The Government has appointed a former NSW Supreme Court judge to be Australia's new overseer of national security and terror legislation.
The Coalition has been under increasing pressure to permanently fill the role of Independent National Security Monitor, which has been sitting vacant since former monitor Bret Walker came to the end of his three-year tenure in April.
The Government in March announced it would disband the position as part of its package of red tape repeal initiatives, but later reversed the decision after it introduced several new significant national security laws.
Roger Gyles, a former NSW Supreme Court judge with over 30 years in the legal profession, will fill the role immediately and start his tenure by examining the federal government's new counter terrorism legislation, Prime Minister Tony Abbott announced today.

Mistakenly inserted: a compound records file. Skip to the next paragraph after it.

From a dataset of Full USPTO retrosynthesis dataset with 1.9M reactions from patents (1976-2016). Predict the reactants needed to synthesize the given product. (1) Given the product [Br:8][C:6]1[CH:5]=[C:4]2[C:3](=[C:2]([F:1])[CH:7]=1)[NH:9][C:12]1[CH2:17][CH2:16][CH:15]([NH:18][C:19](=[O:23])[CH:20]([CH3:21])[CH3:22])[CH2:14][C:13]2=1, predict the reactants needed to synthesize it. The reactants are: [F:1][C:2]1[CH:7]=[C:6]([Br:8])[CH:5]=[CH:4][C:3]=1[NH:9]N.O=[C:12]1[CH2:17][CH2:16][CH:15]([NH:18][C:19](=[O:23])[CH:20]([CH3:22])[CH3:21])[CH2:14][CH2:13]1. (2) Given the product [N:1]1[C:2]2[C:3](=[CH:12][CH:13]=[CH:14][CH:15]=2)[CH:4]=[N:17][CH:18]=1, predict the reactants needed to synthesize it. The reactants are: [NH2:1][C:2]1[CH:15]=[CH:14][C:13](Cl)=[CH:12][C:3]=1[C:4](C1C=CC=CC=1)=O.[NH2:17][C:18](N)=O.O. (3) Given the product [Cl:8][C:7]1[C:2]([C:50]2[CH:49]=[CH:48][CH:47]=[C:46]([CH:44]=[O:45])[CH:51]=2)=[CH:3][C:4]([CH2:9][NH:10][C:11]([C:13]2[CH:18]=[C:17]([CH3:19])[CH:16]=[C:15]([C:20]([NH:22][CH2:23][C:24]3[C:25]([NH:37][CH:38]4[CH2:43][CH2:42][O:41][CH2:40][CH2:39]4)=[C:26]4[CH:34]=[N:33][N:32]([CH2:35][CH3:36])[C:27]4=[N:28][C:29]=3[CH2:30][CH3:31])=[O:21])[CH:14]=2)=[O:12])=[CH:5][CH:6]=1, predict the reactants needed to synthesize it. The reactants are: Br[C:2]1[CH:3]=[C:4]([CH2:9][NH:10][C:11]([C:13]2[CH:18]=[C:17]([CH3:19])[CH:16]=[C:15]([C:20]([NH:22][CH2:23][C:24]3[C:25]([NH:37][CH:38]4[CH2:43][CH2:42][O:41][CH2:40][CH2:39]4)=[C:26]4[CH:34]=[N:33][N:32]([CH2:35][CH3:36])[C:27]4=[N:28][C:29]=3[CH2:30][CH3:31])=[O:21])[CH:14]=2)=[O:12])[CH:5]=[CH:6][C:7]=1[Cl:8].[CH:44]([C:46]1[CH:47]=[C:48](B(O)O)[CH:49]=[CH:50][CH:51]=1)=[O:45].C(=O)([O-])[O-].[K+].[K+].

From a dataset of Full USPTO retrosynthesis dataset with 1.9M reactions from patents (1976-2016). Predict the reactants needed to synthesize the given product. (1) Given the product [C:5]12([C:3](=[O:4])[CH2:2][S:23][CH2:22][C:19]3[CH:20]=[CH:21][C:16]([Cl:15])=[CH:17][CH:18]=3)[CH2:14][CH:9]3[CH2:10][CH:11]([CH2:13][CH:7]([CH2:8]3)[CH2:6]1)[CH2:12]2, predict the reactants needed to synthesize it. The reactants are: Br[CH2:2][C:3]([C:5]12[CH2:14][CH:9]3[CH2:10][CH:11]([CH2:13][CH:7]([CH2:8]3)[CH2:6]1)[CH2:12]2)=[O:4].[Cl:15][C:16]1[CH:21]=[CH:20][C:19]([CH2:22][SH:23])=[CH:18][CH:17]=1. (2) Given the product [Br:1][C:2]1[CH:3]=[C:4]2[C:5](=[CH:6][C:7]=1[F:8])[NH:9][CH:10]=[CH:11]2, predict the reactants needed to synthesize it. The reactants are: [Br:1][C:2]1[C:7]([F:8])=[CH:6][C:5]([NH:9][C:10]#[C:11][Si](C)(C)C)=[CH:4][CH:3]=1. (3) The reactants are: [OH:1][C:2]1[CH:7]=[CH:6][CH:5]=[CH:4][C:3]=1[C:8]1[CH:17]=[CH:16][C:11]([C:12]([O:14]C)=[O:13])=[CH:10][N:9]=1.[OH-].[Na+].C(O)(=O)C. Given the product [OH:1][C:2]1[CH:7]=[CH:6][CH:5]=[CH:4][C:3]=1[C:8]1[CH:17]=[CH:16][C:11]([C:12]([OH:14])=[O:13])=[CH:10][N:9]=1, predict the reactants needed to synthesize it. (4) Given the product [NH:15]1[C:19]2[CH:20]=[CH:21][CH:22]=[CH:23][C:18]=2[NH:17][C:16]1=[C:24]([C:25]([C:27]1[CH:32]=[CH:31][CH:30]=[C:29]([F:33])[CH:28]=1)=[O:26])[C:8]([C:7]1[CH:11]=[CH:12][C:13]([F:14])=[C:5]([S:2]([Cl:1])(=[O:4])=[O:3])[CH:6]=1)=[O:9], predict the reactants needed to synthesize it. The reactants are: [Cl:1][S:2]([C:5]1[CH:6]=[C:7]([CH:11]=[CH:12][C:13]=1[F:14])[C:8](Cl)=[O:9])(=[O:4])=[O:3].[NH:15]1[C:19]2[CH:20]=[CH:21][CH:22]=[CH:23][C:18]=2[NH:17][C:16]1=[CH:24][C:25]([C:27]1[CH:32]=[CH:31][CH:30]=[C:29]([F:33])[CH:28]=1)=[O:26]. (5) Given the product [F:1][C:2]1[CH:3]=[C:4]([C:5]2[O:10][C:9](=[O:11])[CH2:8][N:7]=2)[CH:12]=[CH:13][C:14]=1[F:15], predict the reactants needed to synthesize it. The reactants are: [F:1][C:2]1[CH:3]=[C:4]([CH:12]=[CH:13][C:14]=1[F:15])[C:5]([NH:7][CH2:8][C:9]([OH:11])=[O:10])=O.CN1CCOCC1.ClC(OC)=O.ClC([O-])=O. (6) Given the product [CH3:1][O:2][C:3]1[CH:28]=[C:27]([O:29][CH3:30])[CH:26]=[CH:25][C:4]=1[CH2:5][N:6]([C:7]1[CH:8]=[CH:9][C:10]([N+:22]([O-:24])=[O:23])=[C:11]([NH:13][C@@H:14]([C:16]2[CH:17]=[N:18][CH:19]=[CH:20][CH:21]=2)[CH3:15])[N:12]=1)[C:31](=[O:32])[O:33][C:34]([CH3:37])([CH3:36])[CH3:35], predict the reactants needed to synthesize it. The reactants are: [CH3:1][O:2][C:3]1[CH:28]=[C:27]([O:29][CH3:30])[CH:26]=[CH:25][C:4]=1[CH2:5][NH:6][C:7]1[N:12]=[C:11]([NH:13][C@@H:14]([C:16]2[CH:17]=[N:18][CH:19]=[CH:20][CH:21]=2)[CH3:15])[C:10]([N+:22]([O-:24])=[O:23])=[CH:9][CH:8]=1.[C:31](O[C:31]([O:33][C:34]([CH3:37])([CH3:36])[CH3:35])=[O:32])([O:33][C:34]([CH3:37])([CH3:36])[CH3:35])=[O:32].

His position will be considered as acting until the appointment is approved by the Governor-General.
In the meantime, Gyles will be tasked with examining whether the Government's counter-terrorism laws impact on journalists' ability to report on secret intelligence operations.
"Gyles’ experience will equip him well for the important task of monitoring complex national security legislation," Abbott said in a statement.
Greens MP Penny Wright last week introduced a bill aiming to shore up the security of the Independent National Security Monitor, by legislating that the statutory position is never vacant and always funded.
The bill also attempts to increase the monitor's powers of review - it states that the INSLM can review proposed or draft legislation, not just bills that have already passed into law.